Blue Bay is a beautiful area tucked away in the southeast of the island of Mauritius, a largely French- and Mauritian Creole-speaking country about 2000 kilometers off the east coast of Africa. It is immediately notable for its stunning, bright white beaches with clear and vibrantly blue water, surrounded by the third-largest coral reef in the entire world. Such a lush environment makes an obvious home to all sorts of unique creatures and plant life, many of which are found only on the island and are some of the rarest in the world. All these factors make Mauritius an incredibly popular luxury tourism destination for visitors from around the world.
What is there to do?
The island of Mauritius itself is small, about 2000 square kilometers, with neighboring islands of Rodrigues, Agalega, and Saint Brandon also being included in the governmental Republic of Mauritius. The main island is perfect for those who love a tropical beach getaway, with the Blue Bay area being one of the most spectacular in terms of landscape and tranquility. The temperate waters surrounding the island make swimming and water-sports obvious choices for play and pastime, with scuba diving, sailing, and water-skiing being especially popular. For a charming and relaxing exploration of the beautiful tropical fish and aquatic wildlife, take a glass-bottomed boat tour. If water-oriented entertainment doesn’t sound appealing, there are many other popular sports as well. Football and cycling are common, and horse racing is still very popular due to the country’s French heritage.
What is there to eat and experience?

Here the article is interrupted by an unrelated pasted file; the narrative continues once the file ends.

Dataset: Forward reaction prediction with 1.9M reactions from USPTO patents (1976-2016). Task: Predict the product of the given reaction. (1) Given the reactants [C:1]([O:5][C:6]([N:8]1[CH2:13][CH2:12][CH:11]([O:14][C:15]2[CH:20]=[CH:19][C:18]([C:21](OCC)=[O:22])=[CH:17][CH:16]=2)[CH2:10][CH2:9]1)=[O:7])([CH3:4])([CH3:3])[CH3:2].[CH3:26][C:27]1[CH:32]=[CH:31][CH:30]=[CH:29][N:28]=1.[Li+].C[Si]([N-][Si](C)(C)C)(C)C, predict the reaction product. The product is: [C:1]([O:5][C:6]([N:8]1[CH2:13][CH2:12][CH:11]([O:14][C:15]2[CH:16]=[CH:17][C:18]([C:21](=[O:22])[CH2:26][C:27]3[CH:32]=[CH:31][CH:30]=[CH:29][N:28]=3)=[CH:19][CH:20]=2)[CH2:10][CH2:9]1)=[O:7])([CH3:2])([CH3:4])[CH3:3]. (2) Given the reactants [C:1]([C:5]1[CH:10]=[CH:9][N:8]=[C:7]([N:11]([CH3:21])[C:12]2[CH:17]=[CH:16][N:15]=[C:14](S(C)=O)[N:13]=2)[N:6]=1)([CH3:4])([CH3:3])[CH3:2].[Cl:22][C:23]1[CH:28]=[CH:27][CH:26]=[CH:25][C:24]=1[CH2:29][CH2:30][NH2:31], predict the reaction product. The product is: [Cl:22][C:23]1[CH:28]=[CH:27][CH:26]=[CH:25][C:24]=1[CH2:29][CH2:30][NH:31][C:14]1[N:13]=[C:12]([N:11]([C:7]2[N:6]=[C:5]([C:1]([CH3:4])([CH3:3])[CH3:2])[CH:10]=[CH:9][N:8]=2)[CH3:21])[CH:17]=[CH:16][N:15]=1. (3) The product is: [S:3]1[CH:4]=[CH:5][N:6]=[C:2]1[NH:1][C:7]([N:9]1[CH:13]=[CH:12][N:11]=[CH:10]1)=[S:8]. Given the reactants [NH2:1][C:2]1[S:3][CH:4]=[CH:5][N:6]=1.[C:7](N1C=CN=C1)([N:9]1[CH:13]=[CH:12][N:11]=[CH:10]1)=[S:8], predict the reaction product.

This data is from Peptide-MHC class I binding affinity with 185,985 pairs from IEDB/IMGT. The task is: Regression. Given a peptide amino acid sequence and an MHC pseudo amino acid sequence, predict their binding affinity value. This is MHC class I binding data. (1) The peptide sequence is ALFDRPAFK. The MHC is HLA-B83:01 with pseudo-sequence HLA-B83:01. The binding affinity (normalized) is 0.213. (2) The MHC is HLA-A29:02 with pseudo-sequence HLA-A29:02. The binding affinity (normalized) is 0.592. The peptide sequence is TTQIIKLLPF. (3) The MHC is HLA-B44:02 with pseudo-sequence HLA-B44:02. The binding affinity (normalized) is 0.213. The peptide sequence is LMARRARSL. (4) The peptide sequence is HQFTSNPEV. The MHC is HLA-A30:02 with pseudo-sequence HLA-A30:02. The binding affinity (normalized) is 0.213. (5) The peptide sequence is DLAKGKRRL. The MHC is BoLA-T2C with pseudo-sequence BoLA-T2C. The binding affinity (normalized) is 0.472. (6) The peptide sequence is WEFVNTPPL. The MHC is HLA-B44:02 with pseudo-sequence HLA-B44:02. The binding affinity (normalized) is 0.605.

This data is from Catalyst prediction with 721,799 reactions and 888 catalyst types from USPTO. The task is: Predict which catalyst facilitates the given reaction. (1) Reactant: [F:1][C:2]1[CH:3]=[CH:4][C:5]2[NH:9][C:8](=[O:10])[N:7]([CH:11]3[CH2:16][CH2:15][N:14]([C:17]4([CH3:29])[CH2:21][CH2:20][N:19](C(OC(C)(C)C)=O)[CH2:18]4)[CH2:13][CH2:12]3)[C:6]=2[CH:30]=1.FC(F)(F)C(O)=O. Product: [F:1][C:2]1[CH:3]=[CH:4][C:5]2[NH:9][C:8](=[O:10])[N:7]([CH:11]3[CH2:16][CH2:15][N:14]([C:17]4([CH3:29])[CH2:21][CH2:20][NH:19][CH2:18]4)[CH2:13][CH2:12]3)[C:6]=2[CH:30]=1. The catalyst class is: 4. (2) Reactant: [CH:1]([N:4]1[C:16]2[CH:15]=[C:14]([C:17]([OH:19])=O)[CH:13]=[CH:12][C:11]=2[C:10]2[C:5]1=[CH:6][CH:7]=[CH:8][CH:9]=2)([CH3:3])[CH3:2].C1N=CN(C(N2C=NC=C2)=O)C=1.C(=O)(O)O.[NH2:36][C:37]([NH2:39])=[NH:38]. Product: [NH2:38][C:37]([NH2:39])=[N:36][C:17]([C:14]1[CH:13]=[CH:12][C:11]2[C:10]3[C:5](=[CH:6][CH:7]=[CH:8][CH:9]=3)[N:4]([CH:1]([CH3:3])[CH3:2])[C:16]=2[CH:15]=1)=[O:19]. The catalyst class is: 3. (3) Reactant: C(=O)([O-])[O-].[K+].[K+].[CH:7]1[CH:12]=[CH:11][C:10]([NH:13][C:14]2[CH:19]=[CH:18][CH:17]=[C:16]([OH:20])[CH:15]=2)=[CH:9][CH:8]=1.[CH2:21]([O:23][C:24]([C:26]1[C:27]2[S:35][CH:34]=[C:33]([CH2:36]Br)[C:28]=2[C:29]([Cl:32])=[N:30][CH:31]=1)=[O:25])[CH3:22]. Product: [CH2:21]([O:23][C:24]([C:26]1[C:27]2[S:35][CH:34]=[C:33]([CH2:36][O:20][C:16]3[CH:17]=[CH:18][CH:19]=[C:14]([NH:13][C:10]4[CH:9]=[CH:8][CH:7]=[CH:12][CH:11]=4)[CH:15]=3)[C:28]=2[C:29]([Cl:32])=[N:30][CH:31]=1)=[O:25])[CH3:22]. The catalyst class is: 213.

Although Mauritius is a Francophone country, many of its residents speak English, and the booming tourist economy in the past several years has only fostered this trend even further. Culturally, the island is very diverse, with Indian, African, French, and Chinese people making up the majority of the population. As a result, the country celebrates not only traditional Christian holidays but also Hindu, Muslim, and Chinese festivals as well. Due also to the wide range of ethnicities on the island is the great variety of food and restaurants to be found there. Halal food, for example, is easily found across the island. All chain restaurants will display halal certificates, and most other restaurants are halal as well, though it is wise to check before making reservations. Most of the slaughterhouses in Mauritius are Muslim-owned, making halal food easy to find. The French roots of the island show in its cuisine as well, with traditional French dishes such as coq au vin and civet de lièvre (an aromatic rabbit stew made with wine) remaining popular. Often these more European dishes are augmented with tropical ingredients to give the meal a unique Mauritian flair.
What is there to see?
As far as sightseeing goes, the natural beauty of the island is often more than enough to satisfy a traveler. The weather stays temperate all year, allowing for hikes and excursions during any visit. The pristine beaches are accompanied by lush tropical forests and mountain ranges, all bathed in incredibly crisp, clean air. Additionally, there are a number of cultural sites to visit such as Aapravasi Ghat, a solemn monument to colonial slave trade, and Le Morne Brabant, a peninsula crowned by an enormous moss-covered mountain and bright turquoise lagoon.
The preserved beauty and cultural richness of Mauritius should make it an obvious choice for any discerning traveler looking for a beautiful, calming getaway to somewhere that is vibrant both inside and out.